Quilt batting history shows how labor intensive quilts were to make. Cotton bolls were picked by hand, dried by the fire, remaining seeds and debris was removed by hand and then carded into small batts. This process was often a family affair or done using slave labor.
The type of batting used to make antique quilts has helped historians to establish the age of a quilt. Early quilts were usually made with hand made small batts from carded cotton or wool. The batts were placed on the backing fabric and then the top was very carefully placed on top. These three layers needed to be closely hand quilted together.
With this time intensive process, often when a quilt wore out it was used as batting for another quilt. Wool blankets were also used as batting.
Photo courtesy of ellenm1
The introduction of the cotton gin (short for cotton engine) a machine used to separate cotton from its seeds, didn't do as good a job as initially was done by hand. As the gin machine improved so to did its ability to remove the debris from the cotton. It is the improvement over time of the gin that has been one of the factors that helped historians to date very old quilts.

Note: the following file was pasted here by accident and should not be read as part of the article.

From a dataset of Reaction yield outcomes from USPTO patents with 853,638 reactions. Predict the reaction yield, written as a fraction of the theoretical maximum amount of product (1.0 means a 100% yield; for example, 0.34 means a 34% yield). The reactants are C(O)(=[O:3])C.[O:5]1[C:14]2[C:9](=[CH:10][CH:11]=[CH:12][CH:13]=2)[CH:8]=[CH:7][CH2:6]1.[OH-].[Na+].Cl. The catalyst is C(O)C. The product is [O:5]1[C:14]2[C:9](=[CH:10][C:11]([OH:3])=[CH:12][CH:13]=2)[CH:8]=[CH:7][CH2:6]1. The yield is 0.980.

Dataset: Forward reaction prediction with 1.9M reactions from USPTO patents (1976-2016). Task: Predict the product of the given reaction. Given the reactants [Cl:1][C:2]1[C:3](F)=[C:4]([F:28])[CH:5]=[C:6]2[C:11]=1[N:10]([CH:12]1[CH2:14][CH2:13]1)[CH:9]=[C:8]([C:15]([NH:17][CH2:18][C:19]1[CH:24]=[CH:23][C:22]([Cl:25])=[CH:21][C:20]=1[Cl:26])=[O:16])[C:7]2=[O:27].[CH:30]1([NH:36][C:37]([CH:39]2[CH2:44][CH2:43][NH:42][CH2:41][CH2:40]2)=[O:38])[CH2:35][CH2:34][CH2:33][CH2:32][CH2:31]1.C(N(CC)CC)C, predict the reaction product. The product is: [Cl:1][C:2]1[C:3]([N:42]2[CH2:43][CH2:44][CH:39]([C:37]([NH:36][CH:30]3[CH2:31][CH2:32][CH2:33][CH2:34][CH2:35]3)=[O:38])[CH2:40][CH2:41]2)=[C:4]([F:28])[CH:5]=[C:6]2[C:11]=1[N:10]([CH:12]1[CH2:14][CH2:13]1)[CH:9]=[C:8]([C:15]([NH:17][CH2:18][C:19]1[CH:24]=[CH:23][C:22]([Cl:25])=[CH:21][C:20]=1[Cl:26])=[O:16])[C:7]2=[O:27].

Today batting is manufactured which has brought many advantages to the quilter: reduced cost per yard, consistency of thickness, eveness of color, removal of foreign materials in the batting and the ability to combine different fibres together to make another type of batting.